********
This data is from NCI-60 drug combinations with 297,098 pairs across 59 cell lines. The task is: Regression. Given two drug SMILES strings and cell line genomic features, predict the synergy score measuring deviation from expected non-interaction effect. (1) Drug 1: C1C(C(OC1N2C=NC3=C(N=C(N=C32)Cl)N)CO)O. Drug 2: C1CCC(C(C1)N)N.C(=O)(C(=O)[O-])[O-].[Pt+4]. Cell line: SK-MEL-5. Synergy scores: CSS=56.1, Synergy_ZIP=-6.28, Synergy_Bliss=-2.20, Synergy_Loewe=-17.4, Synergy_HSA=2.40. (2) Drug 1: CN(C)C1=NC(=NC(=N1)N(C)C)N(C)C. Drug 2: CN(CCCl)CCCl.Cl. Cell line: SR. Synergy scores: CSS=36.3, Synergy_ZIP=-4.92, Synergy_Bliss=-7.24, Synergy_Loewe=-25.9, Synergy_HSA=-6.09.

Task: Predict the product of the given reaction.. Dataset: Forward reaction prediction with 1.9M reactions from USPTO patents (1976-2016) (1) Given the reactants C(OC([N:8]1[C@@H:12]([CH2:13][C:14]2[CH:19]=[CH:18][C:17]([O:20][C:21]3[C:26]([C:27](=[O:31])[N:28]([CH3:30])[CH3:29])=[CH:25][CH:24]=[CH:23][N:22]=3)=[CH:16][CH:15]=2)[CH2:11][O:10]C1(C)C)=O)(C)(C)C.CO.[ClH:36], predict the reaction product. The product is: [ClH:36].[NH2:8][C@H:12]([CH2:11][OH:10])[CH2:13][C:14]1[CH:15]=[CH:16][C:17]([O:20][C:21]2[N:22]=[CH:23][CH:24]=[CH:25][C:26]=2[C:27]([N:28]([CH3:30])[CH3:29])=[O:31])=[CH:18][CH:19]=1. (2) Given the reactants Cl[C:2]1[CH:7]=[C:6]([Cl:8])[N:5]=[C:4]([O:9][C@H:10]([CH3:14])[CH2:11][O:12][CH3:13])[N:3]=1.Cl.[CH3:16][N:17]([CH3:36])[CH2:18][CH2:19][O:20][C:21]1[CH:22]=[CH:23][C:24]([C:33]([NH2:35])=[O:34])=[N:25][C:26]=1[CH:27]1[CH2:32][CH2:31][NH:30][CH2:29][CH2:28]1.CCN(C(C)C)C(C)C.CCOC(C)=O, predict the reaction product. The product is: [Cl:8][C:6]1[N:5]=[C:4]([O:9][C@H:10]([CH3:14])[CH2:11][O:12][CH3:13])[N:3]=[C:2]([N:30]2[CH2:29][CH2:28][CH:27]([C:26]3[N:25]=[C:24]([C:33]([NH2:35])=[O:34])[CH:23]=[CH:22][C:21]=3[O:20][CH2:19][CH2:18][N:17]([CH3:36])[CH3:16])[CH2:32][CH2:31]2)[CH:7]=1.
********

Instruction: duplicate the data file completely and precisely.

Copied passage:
This data is from NCI-60 drug combinations with 297,098 pairs across 59 cell lines. The task is: Regression. Given two drug SMILES strings and cell line genomic features, predict the synergy score measuring deviation from expected non-interaction effect. (1) Drug 1: C1C(C(OC1N2C=NC3=C(N=C(N=C32)Cl)N)CO)O. Drug 2: C1CCC(C(C1)N)N.C(=O)(C(=O)[O-])[O-].[Pt+4]. Cell line: SK-MEL-5. Synergy scores: CSS=56.1, Synergy_ZIP=-6.28, Synergy_Bliss=-2.20, Synergy_Loewe=-17.4, Synergy_HSA=2.40. (2) Drug 1: CN(C)C1=NC(=NC(=N1)N(C)C)N(C)C. Drug 2: CN(CCCl)CCCl.Cl. Cell line: SR. Synergy scores: CSS=36.3, Synergy_ZIP=-4.92, Synergy_Bliss=-7.24, Synergy_Loewe=-25.9, Synergy_HSA=-6.09.

Task: Predict the product of the given reaction.. Dataset: Forward reaction prediction with 1.9M reactions from USPTO patents (1976-2016) (1) Given the reactants C(OC([N:8]1[C@@H:12]([CH2:13][C:14]2[CH:19]=[CH:18][C:17]([O:20][C:21]3[C:26]([C:27](=[O:31])[N:28]([CH3:30])[CH3:29])=[CH:25][CH:24]=[CH:23][N:22]=3)=[CH:16][CH:15]=2)[CH2:11][O:10]C1(C)C)=O)(C)(C)C.CO.[ClH:36], predict the reaction product. The product is: [ClH:36].[NH2:8][C@H:12]([CH2:11][OH:10])[CH2:13][C:14]1[CH:15]=[CH:16][C:17]([O:20][C:21]2[N:22]=[CH:23][CH:24]=[CH:25][C:26]=2[C:27]([N:28]([CH3:30])[CH3:29])=[O:31])=[CH:18][CH:19]=1. (2) Given the reactants Cl[C:2]1[CH:7]=[C:6]([Cl:8])[N:5]=[C:4]([O:9][C@H:10]([CH3:14])[CH2:11][O:12][CH3:13])[N:3]=1.Cl.[CH3:16][N:17]([CH3:36])[CH2:18][CH2:19][O:20][C:21]1[CH:22]=[CH:23][C:24]([C:33]([NH2:35])=[O:34])=[N:25][C:26]=1[CH:27]1[CH2:32][CH2:31][NH:30][CH2:29][CH2:28]1.CCN(C(C)C)C(C)C.CCOC(C)=O, predict the reaction product. The product is: [Cl:8][C:6]1[N:5]=[C:4]([O:9][C@H:10]([CH3:14])[CH2:11][O:12][CH3:13])[N:3]=[C:2]([N:30]2[CH2:29][CH2:28][CH:27]([C:26]3[N:25]=[C:24]([C:33]([NH2:35])=[O:34])[CH:23]=[CH:22][C:21]=3[O:20][CH2:19][CH2:18][N:17]([CH3:36])[CH3:16])[CH2:32][CH2:31]2)[CH:7]=1.